The Rise of the Small Business Cloud

Small businesses in the United States are on the verge of a major tech transformation, according to new research from Intuit, the Mountain View, Calif. tech company best known for QuickBooks, TurboTax, and its growing cloud-based business software ecosystem.

A study conducted by Nielsen Consumer Insights on behalf of Intuit found that 37 percent of U.S. small businesses are currently adapted to the cloud, relying on cloud software and services as part of their critical work processes. By 2020, Intuit predicts that the majority of American small businesses, an estimated 78 percent, will be cloud-adapted.

“Small businesses are moving slowly and surely to the cloud,” Avi Golan, vice president and general manager of the Intuit Developer Group, told Small Business Computing during a recent interview. In fact, practically the entire software industry, his company included, is in the midst of a “big transformation [from] the desktop and PC into the online space.”

Cloud Familiarity Breeds Contentment

In the Intuit-backed survey of 504 small businesses in the U.S., Nielsen discovered that when it comes to running their companies, entrepreneurs are nothing if not adaptable.

Small business in the cloud

By 2020, Intuit predicts that the majority of American small businesses will rely on cloud computing.

“The average small business owners spend four hours each day online to run their businesses,” remarked Golan. It’s a “stunning” statistic that demolishes the myth that small business owners are wedded to their tried-and-true PC-based solutions and don’t trust the Internet to deliver the software and services required to be productive and grow their companies.

Today’s forward-looking startups and small enterprises have come to rely on the rapid pace of innovation provided by the cloud. They are no longer stuck using last year’s software. Instead, cloud providers generally provide a year-round steady drip of performance updates, usability improvements and productivity-enhancing features, along with app marketplaces that can extend a platform’s capabilities.

Intuit’s own customer metrics indicate that small businesses clearly prefer this way of acquiring software, said Golan. “More small business customers are choosing to build for the cloud, using QuickBooks Online over the desktop [version],” he said.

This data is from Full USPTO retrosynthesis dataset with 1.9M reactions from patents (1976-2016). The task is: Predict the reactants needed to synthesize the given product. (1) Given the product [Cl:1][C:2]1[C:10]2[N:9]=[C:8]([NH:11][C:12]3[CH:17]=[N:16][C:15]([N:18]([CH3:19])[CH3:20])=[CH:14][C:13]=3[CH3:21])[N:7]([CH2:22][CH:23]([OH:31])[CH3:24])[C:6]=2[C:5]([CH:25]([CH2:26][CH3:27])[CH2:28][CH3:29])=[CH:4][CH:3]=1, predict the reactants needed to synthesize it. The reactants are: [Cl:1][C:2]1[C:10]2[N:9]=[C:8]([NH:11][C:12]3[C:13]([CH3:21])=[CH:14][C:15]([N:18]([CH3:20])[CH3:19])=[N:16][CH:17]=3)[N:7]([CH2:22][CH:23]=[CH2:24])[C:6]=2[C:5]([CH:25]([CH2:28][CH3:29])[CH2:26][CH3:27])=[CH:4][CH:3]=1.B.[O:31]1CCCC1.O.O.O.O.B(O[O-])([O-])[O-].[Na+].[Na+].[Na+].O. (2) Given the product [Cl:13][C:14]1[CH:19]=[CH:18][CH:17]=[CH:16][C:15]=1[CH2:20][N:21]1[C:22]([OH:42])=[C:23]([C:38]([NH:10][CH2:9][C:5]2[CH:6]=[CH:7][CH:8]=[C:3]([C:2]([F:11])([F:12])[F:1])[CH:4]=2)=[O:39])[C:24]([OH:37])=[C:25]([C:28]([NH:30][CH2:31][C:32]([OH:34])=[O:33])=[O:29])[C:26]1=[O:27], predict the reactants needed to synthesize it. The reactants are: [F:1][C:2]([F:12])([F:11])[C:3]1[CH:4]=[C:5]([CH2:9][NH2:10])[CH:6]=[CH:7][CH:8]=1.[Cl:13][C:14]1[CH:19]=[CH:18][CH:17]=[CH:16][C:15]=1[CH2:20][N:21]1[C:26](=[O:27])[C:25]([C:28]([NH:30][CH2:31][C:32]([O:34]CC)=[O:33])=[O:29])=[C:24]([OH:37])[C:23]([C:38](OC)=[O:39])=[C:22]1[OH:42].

Balancing the Books on the Cloud

A majority of small businesses (65 percent) depend on the cloud for their back-office needs, like bookkeeping and accounting, the survey revealed. While the cloud’s number-crunching capabilities may impress, adoption is being driven by mobile workforces, said Golan.

“Nearly half, 43 percent, of small business owners use a smartphone as the primary device to run their operations,” Golan noted. “They want to access data in a convenient way, from anywhere.”

Sixty-five percent of respondents said they use the cloud for invoicing and accepting payments. Fifty-eight percent manage their customer relationships, and 48 percent use the cloud to communicate with employees and business partners. Finally, 35 percent count on the cloud for their marketing and advertising.

Work Together or Fall Apart

Employees that don’t collaborate and work as a team can doom a small business to failure. The same can be said about a company’s software ecosystem.

“The average small business uses about 18 applications to run their business,” five to eight of which are critical to their operations, Golan said. Just don’t expect users to jump through hoops in an effort to get them to work well together, he said in a warning to small business software developers.

Eighty-one percent of those polled said seamless software integration was important to them. Importing data, converting files and duplicate data entry are time-sucking activities best left in the past. Today’s users want to manage their businesses, not their data.

No matter how seemingly innovative, standalone business apps face a bleak future. “If they don’t talk, it just doesn’t make sense,” said Golan—an attitude his own company takes to heart.

According to Golan, Intuit’s marketplace illustrates the company’s “cooperative” approach to business software, in which developers—and former rivals like PayPal—are joining forces to help small businesses find success. “When we started to talk to our customers, the long-term value of the solution was integrating into QuickBooks though partnerships,” he said.

The result, he said, is an online ecosystem of hundreds of interoperable apps that work seamlessly together and “connects more and more solutions to solve small business challenges,” said Golan.

Pedro Hernandez is a contributing editor at Small Business Computing. Follow him on Twitter @ecoINSITE.

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